Marry Me, the latest romcom starring Jennifer Lopez, makes fun of celebrity culture, makes math teachers look good, and includes some impressive singing and dancing. For a genre movie, it swings for the fences and does a good job of reaching them.
Marry Me is one more example of the sad truth that Jennifer Lopez is underappreciated. She can do the gritty stuff, she can do the heartwarming stuff, she can dance, she can sing. She’s damn good at what she does.
Here’s the plot. Kat (Jennifer Lopez) is supposed to marry Bastian (Maluma) on stage at a concert with 20M people watching. She finds out he’s been cheating on her as she walks onto the stage.
Down in the audience is Charlie (Owen Wilson), his daughter Lou (Chlor Coleman), and Charlie’s teacher friend Parker (Sarah Silverman). They take turns holding a sign that says “Marry Me,” which is also the title of one of Kat’s hit songs.
Kat makes a tearful speech, spots Charlie and the sign, and invites Charlie to the stage to marry her. Sensible father and educator that he is, he does it.
There’s a long section where these newlyweds learn each other’s names, get acquainted, bond over social media and mathathons, and fall in love.
Then Charlie realizes that Kat’s expensive and very public celebrity lifestyle and his love for Robert Goulet singing “If Ever I Would Leave You” don’t fit together.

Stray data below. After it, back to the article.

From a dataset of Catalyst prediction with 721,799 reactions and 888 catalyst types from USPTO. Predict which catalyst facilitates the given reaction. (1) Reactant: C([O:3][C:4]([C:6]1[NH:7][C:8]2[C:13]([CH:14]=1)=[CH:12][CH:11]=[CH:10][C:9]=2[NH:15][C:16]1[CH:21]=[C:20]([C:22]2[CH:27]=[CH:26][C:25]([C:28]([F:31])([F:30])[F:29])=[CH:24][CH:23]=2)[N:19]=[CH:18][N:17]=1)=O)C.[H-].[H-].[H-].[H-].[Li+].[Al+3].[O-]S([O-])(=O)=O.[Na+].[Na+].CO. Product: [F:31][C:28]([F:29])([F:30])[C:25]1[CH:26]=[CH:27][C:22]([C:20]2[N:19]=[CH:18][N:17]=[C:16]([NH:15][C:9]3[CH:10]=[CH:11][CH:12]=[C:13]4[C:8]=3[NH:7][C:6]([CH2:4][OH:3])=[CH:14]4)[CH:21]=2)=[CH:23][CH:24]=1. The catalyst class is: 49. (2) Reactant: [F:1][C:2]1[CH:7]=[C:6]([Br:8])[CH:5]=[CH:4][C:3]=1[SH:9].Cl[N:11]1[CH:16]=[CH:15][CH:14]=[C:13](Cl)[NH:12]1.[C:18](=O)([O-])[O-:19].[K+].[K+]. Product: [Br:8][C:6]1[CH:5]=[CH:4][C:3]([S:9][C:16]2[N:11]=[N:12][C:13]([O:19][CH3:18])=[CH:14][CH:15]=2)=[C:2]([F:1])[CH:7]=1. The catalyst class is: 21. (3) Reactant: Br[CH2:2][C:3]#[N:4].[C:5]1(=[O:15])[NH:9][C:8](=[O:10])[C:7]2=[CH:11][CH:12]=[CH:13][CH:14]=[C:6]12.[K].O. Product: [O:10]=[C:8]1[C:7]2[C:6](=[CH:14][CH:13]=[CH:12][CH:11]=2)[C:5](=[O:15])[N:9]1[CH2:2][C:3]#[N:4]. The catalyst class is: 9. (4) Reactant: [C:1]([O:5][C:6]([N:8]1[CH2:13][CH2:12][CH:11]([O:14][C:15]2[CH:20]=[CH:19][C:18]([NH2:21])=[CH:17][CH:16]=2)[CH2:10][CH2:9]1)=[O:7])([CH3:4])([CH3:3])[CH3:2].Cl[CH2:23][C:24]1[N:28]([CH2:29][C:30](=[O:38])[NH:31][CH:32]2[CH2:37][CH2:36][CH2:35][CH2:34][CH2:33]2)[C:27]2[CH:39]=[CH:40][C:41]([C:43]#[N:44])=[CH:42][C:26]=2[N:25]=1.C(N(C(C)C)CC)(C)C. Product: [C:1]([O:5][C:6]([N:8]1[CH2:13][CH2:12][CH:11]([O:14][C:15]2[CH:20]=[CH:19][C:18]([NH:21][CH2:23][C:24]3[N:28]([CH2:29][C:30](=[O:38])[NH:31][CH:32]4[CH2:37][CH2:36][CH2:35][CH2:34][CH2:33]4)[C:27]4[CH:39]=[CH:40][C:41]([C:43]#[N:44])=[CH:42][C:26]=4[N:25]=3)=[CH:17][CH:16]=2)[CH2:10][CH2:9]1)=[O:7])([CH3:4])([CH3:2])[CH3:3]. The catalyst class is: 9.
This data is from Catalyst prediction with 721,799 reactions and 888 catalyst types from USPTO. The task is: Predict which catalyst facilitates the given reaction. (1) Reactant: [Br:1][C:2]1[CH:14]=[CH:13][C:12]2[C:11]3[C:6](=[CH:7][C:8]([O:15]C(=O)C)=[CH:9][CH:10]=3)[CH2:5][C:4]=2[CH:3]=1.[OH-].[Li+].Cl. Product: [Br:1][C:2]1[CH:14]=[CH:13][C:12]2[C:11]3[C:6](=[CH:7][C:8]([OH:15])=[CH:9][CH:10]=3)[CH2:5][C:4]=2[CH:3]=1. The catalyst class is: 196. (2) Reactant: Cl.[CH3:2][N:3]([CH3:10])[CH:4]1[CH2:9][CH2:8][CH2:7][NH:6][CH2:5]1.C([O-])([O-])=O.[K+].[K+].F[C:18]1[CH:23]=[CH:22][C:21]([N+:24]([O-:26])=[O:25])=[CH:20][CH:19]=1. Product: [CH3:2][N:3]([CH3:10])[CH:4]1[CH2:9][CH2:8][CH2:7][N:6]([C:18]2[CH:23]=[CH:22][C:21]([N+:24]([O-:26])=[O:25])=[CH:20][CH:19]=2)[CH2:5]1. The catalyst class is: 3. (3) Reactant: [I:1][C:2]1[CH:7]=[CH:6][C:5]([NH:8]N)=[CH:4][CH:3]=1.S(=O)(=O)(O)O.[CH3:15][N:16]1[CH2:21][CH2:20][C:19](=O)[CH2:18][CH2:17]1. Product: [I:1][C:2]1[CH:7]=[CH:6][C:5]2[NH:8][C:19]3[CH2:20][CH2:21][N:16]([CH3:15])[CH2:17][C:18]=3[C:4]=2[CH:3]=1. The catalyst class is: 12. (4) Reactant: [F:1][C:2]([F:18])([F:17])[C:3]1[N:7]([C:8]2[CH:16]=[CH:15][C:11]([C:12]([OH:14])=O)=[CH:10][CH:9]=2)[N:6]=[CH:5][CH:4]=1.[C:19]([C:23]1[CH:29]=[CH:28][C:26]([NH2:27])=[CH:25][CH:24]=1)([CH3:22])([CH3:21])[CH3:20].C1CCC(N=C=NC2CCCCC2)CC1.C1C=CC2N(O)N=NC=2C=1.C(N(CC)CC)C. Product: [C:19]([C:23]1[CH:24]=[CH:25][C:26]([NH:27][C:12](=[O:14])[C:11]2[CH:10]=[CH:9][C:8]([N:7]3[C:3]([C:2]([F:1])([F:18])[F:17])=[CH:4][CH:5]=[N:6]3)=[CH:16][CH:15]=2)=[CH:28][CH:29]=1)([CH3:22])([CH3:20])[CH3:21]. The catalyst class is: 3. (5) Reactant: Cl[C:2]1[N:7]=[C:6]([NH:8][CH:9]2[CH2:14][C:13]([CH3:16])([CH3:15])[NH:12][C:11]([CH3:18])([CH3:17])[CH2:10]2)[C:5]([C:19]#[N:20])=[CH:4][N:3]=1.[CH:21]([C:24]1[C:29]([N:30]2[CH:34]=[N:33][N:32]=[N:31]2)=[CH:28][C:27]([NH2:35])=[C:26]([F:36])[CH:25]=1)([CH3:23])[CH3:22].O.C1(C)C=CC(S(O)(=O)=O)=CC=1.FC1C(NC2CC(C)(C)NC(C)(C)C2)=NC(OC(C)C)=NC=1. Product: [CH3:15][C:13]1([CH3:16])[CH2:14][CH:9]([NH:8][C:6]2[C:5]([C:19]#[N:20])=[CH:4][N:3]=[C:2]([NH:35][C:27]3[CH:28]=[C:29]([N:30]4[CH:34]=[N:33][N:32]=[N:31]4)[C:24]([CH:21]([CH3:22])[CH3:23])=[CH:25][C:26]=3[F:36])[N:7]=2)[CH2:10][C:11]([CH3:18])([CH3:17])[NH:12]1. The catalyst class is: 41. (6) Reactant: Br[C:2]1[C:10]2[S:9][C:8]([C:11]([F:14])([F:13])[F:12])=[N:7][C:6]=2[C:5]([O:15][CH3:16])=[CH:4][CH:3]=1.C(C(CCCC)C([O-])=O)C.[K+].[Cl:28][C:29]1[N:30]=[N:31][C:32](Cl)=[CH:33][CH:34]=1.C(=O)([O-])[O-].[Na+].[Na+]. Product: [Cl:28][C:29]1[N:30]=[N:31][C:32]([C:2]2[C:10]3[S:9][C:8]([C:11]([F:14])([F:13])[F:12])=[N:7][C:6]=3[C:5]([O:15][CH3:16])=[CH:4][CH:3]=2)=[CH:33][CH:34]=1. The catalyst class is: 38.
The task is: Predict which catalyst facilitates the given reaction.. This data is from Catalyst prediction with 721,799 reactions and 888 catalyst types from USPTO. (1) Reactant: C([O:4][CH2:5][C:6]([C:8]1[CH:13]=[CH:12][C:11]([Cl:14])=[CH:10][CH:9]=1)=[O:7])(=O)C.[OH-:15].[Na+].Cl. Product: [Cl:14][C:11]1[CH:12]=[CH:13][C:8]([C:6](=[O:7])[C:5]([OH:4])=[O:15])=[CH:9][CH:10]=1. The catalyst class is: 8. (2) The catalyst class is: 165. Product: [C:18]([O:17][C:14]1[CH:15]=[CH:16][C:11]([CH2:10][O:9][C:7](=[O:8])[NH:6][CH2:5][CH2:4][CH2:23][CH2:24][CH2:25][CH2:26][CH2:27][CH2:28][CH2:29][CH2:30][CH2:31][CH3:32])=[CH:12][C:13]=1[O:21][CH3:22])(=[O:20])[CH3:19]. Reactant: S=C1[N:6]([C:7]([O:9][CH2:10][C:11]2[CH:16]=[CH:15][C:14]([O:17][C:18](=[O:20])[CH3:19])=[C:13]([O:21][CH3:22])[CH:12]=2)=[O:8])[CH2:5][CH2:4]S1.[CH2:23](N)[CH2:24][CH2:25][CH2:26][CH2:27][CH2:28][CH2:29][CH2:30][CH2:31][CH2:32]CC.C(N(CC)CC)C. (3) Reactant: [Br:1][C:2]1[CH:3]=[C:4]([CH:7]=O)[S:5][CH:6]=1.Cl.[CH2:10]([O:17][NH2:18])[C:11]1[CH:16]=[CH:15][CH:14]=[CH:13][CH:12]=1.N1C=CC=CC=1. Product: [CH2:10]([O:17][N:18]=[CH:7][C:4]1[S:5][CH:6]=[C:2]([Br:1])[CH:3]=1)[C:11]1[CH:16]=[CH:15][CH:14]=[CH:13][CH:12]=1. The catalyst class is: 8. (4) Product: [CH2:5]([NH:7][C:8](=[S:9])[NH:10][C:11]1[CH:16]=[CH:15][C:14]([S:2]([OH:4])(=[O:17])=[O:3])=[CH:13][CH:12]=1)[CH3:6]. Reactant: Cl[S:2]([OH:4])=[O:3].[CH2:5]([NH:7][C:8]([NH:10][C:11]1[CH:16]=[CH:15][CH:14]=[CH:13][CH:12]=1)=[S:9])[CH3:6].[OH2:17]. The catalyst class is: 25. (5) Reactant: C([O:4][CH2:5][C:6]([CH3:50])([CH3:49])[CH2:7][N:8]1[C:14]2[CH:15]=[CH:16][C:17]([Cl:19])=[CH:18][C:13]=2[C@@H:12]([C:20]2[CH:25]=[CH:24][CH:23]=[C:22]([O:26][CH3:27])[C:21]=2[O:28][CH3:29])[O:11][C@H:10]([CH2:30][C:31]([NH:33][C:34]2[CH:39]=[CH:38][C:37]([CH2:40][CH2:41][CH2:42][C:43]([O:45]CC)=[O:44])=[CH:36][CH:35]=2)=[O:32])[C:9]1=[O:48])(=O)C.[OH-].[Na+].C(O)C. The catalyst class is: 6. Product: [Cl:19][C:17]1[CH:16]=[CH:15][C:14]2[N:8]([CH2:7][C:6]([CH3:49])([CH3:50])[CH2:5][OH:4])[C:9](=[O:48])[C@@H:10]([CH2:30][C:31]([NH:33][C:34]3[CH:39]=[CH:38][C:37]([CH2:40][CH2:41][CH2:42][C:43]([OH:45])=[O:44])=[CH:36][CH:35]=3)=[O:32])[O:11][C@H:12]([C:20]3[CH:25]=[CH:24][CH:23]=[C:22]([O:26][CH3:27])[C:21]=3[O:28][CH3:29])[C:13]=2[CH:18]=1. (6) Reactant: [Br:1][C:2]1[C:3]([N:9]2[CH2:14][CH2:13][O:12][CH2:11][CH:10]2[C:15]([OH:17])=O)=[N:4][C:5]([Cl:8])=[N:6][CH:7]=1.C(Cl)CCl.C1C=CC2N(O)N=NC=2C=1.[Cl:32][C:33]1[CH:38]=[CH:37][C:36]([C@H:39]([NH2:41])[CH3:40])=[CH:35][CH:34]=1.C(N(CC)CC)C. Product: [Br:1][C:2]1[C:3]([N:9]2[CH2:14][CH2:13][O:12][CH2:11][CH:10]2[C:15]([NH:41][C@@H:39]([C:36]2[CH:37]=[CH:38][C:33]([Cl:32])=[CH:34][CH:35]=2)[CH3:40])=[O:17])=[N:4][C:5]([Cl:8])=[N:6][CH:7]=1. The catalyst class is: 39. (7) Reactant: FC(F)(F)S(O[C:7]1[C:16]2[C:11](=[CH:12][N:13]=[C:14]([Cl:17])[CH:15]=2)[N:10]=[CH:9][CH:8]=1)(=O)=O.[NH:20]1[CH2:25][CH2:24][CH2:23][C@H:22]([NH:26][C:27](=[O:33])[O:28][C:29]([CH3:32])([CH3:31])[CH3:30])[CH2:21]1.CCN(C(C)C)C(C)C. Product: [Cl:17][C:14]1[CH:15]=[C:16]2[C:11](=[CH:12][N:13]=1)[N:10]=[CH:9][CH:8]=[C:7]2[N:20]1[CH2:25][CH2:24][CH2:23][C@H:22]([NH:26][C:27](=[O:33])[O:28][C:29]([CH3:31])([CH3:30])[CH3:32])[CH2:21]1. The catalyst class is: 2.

They break up, Kat writes a great song about it, and everyone is sad. Will they ever get back to each other and happiness?
A great supporting cast swirl around Kat. This includes her manager Colin (John Bradley), an assistant who runs the schedule named Melissa (Michelle Buteau), and a make-up artist named Anikah (Jameela Jamil). There are many people around Kat, but I thought the comedy talents of these three in particular were underused.
The only person swirling around Charlie is his pal played by Sarah Silverman and a bunch of math students. All of them get to show off quite a bit of their comedy talent – and their dance moves.
Jimmy Kimmel plays himself roasting Kat frequently for her many marriages (bit autobiographical, that) and standing in for all the media who profit from publicizing Kat’s ever shifting love life. Her daily schedule is shown as a series of photo ops and appearances designed to promote her brand and feed the fans images of her perfect life. I hope young girls watching this film grasp the point that all the Instagram, Twitter, and Tik-Tok imagery they worship is manufactured fakery where celebrity lives are concerned.
And study those equations, kids.
This better-than-your-average romcom was directed by Kat Coiro. You can see it on Prime Video.
P.S. I watched Jennifer Lopez Halftime, her documentary about preparing for the halftime show at the Super Bowl. I didn’t write a review here, but I recommend it if you’d like to learn more about her work ethic.